An Interview with Yellowcard: A New Horizon

An Interview with Yellowcard: A New Horizon

—by , October 21, 2015

10-21 Buzz - Yellowcard 2 (Photo by Katie Hovland)

Considering how long Yellowcard and New Found Glory have both existed within the same realm of major league of pop-punk, it’s kind of shocking that they have yet to tour with one another—in the United States, anyway. But that is finally changing, as the two began a co-headlining North American tour earlier this month with Tigers Jaw as support.

First forming in the late ’90s in Jacksonville, FL, Yellowcard started as a hardcore punk band before settling on a more lighthearted sound. Their fourth album, 2003’s Ocean Avenue, catapulted them into the mainstream, and the 2006 follow-up, Lights And Sounds, only secured their success. Nearly two decades into this journey and they still have their eyes set on the future, as a new era began for the band when they signed to Razor & Tie to release their ninth LP, Lift A Sail, last fall.

Before hitting the road for this run, vocalist Ryan Key had other things on his mind. Spending the last week before tour moving into a new home in Nashville (the same city that will be the future location of his crowdfunded studio Lone Tree Recordings), he was preoccupied with getting everything settled before he left.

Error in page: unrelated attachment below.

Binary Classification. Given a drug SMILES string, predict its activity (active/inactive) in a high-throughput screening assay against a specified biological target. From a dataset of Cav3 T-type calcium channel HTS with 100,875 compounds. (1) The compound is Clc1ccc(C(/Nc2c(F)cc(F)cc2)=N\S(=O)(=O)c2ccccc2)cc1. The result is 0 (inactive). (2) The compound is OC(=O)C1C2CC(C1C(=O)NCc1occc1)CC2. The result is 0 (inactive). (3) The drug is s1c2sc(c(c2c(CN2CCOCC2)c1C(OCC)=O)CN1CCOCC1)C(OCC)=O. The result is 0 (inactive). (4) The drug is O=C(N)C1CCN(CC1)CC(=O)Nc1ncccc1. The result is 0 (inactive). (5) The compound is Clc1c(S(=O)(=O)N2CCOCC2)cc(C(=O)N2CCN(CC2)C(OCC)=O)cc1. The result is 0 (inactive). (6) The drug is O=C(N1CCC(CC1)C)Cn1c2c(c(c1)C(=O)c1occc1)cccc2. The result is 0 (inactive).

“I haven’t prepared at all,” he said, sounding slightly overwhelmed. “I’m trying to get everything finished up today, and over the weekend I’ll sit down with my guitar,” also noting that he has a special piano portion planned for the shows.

“It’s going to take a lot of practice, a lot more than I have allowed myself time for. I’ll probably be playing piano until my fingers bleed.”

This is your first tour with New Found Glory in the States. What are you most looking forward to the most?

It’s crazy how we’ve toured Japan together, we’ve toured Europe together, we’ve played festivals together, we’ve done Warped four or five times, but we’ve never done a proper tour in the U.S. where we play clubs and theaters. I think it’s been a long time coming because we’ve been friends with the guys in NFG for many years, so I’m most looking forward to the hangs. I’ve always been really close with Jordan Pundik, and Chad [Gilbert] and I have really taken to a new level of nerd in our older age where we play a lot of Magick together. So since we’re going to be stuck on tour together there will be a lot of nerding happening. But I love those guys, and I think we share a lot of fans so the experience is going to be killer.

Very cool! Sounds like it’s going to be super fun.

That’s exactly what we wanted it to be, just super fun. We wanted it to be low stress. For Yellowcard at least, the record cycle has kind of ended, so there’s not a lot of stress as far as pushing a new album goes. We can just get up there and have a good time.